This 56-Year-Old Firefighter’s Story Proves You’re Never Too Old to Pick Up a Career-Changing Skill

As children, we often feel limitless. But, as we grow and mature into this whole “adulthood” thing, it becomes easier and easier to box ourselves in.

“I can’t do that,” we tell ourselves, “I’m too inexperienced. I’m too busy. I’m too old.”

But, it’s those sorts of limiting beliefs that make Robin Nesdale’s story that much more inspiring. At the age of 56, she became a certified volunteer firefighter for her local fire department in Mamaroneck, New York.

The journey, shared in a New York Times piece, that led Nesdale to that point is one that’s relatable for so many—she wasn’t feeling fulfilled and inspired in her daily life, and she was desperate for a change.

When she randomly struck up a conversation with a firefighter sitting outside of that Mamaroneck station, things seemed to fall into place. “And it was like a lightbulb went off,” she says in the article, “I wanted something to help me and the community.”

Then and there, she put in her application and began the arduous training process to become a volunteer firefighter.

There are several things I find so awesome about Nesdale’s story (aside from the fact that she was able to carry a 50-pound hose up and down three flights of stairs—when I get tired on the walk from my desk to the fridge).

First, I admire the fact that she recognized the potential roadblocks that were standing in the way of her goal—like being older than all of the other applicants, as well as being a female in a male-dominated field—and then went for it anyway.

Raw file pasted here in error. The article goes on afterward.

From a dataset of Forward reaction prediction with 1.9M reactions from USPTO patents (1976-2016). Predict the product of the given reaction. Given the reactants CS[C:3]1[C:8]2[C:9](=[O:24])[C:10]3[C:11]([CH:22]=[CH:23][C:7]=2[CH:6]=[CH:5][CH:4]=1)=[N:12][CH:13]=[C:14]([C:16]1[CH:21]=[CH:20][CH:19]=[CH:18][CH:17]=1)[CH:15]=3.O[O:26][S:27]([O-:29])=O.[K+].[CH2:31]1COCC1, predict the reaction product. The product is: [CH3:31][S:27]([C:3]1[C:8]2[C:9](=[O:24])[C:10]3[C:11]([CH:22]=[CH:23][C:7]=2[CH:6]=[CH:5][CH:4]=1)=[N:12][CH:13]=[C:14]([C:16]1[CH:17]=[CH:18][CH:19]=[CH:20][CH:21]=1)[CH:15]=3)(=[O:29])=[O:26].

Self-doubt is real, and Nesdale is more than willing to admit that she was convinced she was going to faint during her physical skills test. But, she proves that with gusto and determination, you can let go of those beliefs that are undermining your confidence and overcome those obstacles that stand in your way.

Secondly, Nesdale emphasizes that making a change or trying something new is worth it—but that doesn’t mean it’s without hard work. To pursue her goal of becoming a volunteer firefighter, she had to complete 130 hours of class time. She needed to pass two 100-question exams and a written hazardous material test. She put herself through a required and rigorous physical test. She’s even searching for additional ways to further her skills.

Yes, she achieved her goal. But, she’s by no means an overnight success story. On the contrary, she’s living proof that when you’re serious about wanting to make a change, you also need to invest the elbow grease.

Finally, I’m inspired by Nesdale’s willingness to let the criticism roll off her back. Naysayers told her that her desire to become a firefighter was all a ploy just to land herself a man. Even her own daughter expressed concerns over this new adventure being “too manly.”

But, she didn’t let those sorts of remarks phase her or slow her down. Instead, she kept her eyes glued to the finish line and reminded herself that, as long as she knew her purpose, that was really all that mattered. That’s an inspiring attitude that we can all take to heart.

Maybe you don’t want to be a firefighter yourself. But, I’m willing to bet there’s something that you’re holding yourself back from—whether it’s a career change, a challenging opportunity, or a new skill you’ve been meaning to pick up for ages.

Take a page from Nesdale’s book, gather your courage, and go for it anyway.

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About Richard Moy

Richard Moy
Richard Moy is a Content Marketing Writer at Stack Overflow. He has spent the majority of his career in talent management, including a stint as a full-cycle recruiter and hiring manager. In addition to the career advice he contributes to The Muse, he also writes test prep and higher education marketing content for The Economist. Say hi on Twitter @rich_moy.

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